1. In the config folder, create a new file named routes.ts. In this file, we'll configure the application's routes.

You can do that by clicking on the icon in the top-right corner, above the folders list.

Figure 1.4 – VSCode new file icon

Figure 1.4 – VSCode new file icon

  1. Paste this code into the routes.ts file and save:
    export default [
      {
        path: '/',
        component: '@/pages/index',
      },
    ];

This code defines the root path ('/') to render the component index located in the pages folder.

  1. Now we can import the routes.ts file into config.ts and add this line to the config.ts file:
    import routes from './routes';

We can then rewrite the route section to use it as follows:

import { defineConfig } from 'umi';
import routes from './routes';
export default defineConfig({
  nodeModulesTransform: {
    type: 'none',
  },
  routes,
  fastRefresh: {},
});

Umi also supports internationalization (also known as i18n) through the locale plugin. You'll learn more about this and other helpful Umi plugins in later chapters. To enable internationalization, create a folder named locales in the src folder and add the following configuration to the config.ts file under the config folder:

config.ts

import { defineConfig } from 'umi';
import routes from './routes';
export default defineConfig({
  locale: {
    default: 'en-US',
    antd: true,
    baseNavigator: true,
    baseSeparator: '-',
  },
  nodeModulesTransform: {
    type: 'none',
  },
  routes,
  fastRefresh: {},
});

The locale configuration properties are as follows:

  • default: The default application language.
  • antd: Enable Ant Design components internationalization.
  • baseNavigator: Enable browser language detection.
  • baseSeparator: The separator used in multi-language files localized under the src/locales folder.

Now we can support internationalization by adding multi-language files in the locales folder. For example, to support the English language, we need to add a file named en-US.js.

Now, we'll add the app.tsx file to set configurations at runtime.

Runtime configuration

Umi uses a file named app.tsx to expand your application's configurations at runtime. This file is useful to configure the initial state using the initial-state plugin and the layout using the layout plugin. The app.tsx file needs to be located in the src folder.

Add a file named app.tsx to the src folder following the steps demonstrated previously.

At this point, our project structure should look like this:

Figure 1.5 – Project structure after last modifications

Figure 1.5 – Project structure after last modifications

You'll better understand all these features following the exercises in the upcoming chapters.

Now that you understand the Umi project structure and have added the missing folders and files, let's learn about some useful commands in the Umi command-line interface (CLI).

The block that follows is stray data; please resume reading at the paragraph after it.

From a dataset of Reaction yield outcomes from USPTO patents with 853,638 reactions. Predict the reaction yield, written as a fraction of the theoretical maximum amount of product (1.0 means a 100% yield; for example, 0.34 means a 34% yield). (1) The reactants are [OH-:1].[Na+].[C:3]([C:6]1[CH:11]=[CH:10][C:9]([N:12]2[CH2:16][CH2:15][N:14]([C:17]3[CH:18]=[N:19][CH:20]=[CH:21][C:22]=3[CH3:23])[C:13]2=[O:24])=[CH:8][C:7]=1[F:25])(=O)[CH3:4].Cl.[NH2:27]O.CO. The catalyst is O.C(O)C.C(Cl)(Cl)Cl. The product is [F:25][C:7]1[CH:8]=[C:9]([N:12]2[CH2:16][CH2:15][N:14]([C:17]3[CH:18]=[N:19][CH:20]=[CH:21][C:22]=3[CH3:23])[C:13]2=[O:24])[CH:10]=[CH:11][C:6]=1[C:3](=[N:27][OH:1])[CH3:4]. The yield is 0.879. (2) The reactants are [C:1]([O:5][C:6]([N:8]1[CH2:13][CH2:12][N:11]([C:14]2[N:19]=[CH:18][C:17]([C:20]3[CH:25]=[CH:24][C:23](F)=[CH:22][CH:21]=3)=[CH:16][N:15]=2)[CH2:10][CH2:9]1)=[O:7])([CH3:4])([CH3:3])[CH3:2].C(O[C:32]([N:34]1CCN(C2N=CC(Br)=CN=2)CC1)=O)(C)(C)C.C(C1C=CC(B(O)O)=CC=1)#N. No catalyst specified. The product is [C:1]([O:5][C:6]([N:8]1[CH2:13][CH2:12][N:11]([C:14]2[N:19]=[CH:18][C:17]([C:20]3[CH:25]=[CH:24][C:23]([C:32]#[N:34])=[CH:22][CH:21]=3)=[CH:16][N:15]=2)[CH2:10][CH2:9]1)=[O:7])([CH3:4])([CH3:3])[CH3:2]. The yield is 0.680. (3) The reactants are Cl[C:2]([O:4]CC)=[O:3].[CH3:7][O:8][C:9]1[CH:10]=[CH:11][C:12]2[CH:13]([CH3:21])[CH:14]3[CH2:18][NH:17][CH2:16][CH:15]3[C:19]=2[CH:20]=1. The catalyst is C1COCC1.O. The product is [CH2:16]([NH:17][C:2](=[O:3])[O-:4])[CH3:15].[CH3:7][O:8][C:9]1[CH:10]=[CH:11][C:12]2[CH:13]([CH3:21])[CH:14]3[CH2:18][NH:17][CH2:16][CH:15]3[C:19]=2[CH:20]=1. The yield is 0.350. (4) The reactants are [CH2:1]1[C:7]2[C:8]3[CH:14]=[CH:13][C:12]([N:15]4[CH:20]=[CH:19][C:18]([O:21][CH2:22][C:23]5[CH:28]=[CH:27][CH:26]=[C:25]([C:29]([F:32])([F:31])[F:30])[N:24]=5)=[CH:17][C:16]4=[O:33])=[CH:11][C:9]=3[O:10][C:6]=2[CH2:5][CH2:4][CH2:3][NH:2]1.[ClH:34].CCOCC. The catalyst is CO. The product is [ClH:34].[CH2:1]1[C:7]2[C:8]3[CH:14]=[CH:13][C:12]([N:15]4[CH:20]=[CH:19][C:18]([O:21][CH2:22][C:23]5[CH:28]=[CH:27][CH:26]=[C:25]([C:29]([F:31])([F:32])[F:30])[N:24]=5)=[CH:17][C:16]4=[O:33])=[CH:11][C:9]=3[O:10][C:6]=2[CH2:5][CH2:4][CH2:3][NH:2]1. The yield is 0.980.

Exploring the Umi CLI and adding pages

In this section, we'll explore the Umi CLI for automating tasks and use the generate command to add some pages to your project.

Umi provides a CLI with commands to build, debug, list configurations, and so on. You can use them to automate tasks. Some of these commands are already configured in the umi-app template as scripts in the package.json file: yarn start will execute umi dev, yarn build will execute umi build, and so on.

These are the main commands available:

  • umi dev: Compiles the application and starts a development server for debugging.
  • umi build: Compiles the application bundle in the dist folder.
  • umi webpack: This shows the webpack configuration file generated by Umi.
  • umi plugin list: Lists all Umi plugins in use.
  • umi generate page: Creates a new page template.

    Important Note

    For more commands, refer to the documentation available at https://umijs.org/docs/cli.

Let's add some pages using the generate page Umi CLI command. Follow these steps:

  1. First, delete the files under the src/pages folder, then add two pages by running these commands:
    $ yarn umi g page /Home/index ––typescript ––less
    $ yarn umi g page /Login/index ––typescript ––less

These commands generate two components under the pages folder, Login and Home, with TypeScript and Less support.

  1. To access these pages, we need to define routes, so modify your routes.ts file to define the created components for new routes:

routes.ts

export default [
  {
    path: '/',
    component: '@/pages/Login',
  },
  {
    path: '/home',
    component: '@/pages/Home',
  },
];
  1. To check the result, start the project by running yarn start, then navigate to http://localhost:8000/; you should see the login page.
  2. Navigate to http://localhost:8000/home; you should now see the home page.

Now that we have pages set up, we can learn more about Umi routing and navigation using umi history.

 

Understanding routing and navigation in UmiJS

In this section, you'll understand the Umi routing system and options for configuring routes. You will also learn how to access route parameters and query strings and about navigating between pages.